The interest rate on a standard credit card is called an annual percentage rate (APR). Most credit cards charge a variable APR, although some cards offer introductory 0% APR for a certain period of time, generally between 12 to 21 months.1 Some types of credit cards, known as subprime cards, may have even higher APRs as well as additional charges, and are typically designed for people who lack good credit.

Standard Credit Cards

 Benefits of Standard Credit Cards:

  • They can be a straightforward way to gain access to financing.
  • They can be cost-effective, especially if you pay off the balance every month.

Rewards Credit Cards

With rewards credit cards, you earn financial rewards as you spend. These vary considerably, but at a high level, there are three main types of rewards cards:

  • General rewards points. You earn points based on eligible purchases that you make. You can typically redeem these points in a variety of ways. Depending on the card provider, your points may go further if you use them to make purchases with the card issuer’s partner companies.
  • Travel rewards credit cards. You can usually earn points or miles with travel rewards cards. These cards typically allow you to earn points when you make select travel purchases, or in some cases, when you make other purchases as well. These points or miles can add up quickly if the card offers generous rewards for certain category purchases. You can redeem points and miles in a variety of ways and may be able to use them towards flight purchases, hotel stays, and more.
  • Cash back credit cards. Cash back is another type of reward. With a cash back card, you will typically receive a percentage of your spending back, often in the form of statement credit.

There are more options for rewards credit cards than any other type of credit card. For example, travel credit cards can break down further into airline miles and hotel credit cards, any of which may also be a “no-foreign-exchange-fee” credit card. Conversely, some rewards credit cards offer multiple types of reward. However, apart from the fact that they offer rewards, these cards mostly operate in the same way as standard credit cards.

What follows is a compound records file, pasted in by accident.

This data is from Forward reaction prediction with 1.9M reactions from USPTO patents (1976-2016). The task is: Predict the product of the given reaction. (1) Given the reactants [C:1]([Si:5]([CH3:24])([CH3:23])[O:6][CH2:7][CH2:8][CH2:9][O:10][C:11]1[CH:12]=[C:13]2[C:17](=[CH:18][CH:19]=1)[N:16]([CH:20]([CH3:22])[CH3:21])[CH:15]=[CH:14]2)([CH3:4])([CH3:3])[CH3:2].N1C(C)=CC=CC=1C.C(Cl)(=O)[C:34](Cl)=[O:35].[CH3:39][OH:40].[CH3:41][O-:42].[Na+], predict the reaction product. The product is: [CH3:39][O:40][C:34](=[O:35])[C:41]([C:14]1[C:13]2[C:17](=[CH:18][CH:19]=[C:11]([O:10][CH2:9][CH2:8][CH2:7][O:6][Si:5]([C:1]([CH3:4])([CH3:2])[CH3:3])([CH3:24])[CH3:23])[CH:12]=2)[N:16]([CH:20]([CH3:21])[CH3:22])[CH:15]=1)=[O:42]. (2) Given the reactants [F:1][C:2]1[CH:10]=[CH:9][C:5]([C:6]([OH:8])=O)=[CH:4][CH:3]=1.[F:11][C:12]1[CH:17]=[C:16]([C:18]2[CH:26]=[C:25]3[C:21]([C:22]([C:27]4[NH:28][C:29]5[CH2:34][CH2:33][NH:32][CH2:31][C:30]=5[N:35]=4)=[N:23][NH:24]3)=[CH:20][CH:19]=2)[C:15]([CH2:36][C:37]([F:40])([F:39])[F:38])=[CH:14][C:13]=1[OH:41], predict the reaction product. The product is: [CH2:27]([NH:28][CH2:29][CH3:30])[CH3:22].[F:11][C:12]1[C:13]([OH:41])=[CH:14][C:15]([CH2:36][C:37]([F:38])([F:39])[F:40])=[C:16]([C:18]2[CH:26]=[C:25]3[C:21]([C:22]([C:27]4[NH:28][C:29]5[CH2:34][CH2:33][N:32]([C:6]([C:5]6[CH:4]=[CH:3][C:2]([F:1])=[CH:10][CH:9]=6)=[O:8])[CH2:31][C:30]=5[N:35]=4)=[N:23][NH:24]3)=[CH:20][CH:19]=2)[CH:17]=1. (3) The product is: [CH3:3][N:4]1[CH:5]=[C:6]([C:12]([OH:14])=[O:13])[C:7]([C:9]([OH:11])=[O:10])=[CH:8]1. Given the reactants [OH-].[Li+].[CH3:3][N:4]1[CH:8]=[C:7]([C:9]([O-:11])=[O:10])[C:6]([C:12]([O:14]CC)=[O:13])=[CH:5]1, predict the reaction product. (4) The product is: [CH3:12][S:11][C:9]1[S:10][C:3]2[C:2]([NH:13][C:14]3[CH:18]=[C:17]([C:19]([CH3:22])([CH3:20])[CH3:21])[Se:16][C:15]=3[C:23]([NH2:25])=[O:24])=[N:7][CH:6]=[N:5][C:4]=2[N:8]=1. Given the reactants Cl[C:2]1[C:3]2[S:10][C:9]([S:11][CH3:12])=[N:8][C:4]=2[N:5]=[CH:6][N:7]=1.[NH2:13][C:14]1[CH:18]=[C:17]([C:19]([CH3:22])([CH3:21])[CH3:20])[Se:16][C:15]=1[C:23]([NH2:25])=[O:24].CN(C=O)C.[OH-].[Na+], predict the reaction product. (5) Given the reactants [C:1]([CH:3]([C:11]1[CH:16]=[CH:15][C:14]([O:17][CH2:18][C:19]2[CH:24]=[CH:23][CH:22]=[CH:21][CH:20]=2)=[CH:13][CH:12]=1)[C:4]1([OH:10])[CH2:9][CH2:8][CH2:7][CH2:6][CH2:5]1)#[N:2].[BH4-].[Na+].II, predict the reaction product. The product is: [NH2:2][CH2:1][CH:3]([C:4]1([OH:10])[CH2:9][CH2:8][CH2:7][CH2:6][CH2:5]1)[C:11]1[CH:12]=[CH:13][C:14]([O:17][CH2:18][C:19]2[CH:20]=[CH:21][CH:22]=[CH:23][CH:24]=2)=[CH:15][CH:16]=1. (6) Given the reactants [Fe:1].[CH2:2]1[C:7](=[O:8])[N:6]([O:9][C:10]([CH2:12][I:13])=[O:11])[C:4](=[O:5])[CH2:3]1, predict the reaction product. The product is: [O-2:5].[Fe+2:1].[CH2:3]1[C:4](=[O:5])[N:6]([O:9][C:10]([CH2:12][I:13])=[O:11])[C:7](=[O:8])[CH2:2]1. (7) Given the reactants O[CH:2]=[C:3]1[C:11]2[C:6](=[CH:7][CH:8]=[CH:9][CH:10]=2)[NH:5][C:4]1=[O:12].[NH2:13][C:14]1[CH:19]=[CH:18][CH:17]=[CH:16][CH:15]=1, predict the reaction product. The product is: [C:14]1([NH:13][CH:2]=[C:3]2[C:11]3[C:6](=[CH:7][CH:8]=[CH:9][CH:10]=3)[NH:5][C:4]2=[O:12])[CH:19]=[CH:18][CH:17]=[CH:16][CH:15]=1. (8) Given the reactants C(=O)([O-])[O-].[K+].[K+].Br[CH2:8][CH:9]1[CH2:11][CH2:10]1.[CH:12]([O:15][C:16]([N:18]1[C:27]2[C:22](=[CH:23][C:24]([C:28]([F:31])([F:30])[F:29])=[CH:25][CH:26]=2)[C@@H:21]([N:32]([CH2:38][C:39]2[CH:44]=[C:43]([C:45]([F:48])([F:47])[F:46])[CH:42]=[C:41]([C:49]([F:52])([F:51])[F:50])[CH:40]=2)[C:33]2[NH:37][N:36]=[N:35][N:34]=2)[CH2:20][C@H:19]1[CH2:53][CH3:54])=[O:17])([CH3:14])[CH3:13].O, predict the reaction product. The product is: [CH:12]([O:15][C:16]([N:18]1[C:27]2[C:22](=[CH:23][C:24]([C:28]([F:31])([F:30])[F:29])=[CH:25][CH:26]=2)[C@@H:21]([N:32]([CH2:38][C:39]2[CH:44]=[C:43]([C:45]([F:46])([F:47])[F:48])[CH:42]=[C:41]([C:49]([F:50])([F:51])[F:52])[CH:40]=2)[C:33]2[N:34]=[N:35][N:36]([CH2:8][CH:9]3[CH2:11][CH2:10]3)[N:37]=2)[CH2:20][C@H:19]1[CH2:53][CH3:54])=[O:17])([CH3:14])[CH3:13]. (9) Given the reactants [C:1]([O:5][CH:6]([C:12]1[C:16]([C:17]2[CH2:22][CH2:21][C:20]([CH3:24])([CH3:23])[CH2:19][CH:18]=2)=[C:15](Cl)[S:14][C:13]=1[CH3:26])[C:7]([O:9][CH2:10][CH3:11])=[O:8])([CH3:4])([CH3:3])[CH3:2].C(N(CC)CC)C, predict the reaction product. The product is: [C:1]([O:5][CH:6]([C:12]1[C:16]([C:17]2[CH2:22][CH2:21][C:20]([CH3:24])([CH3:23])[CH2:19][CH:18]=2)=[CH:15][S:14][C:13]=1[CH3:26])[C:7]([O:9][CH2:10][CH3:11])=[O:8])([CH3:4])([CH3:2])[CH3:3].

Rewards Credit Cards

 Benefits of Rewards Credit Cards:

  • Depending on the card and how it’s used, rewards may significantly reduce the effective cost of credit.
  • If you travel a lot, perks like free or discounted flights and hotel stays can outweigh the annual fees.

Balance Transfer Credit Cards

Some credit cards let you transfer balances from other cards. However, balance transfer cards usually offer a low introductory interest rate specifically for that purpose. The interest rate can be as low as zero, but it typically only operates for a short period of time (as little as six months), after which it reverts to a higher standard interest rate. You may, however, lose the introductory rate if you miss a minimum payment or pay late. You typically need a good credit score to qualify for a balance transfer card—and even better credit scores to get a 0% introductory APR balance transfer card.

Balance Transfer Credit Cards

 Benefits of Balance Transfer Credit Cards:

  • If used wisely, can help you pay off your credit card balance faster by reducing the portion of your payment spent on interest charges as long as you pay it off before your introductory rate expires.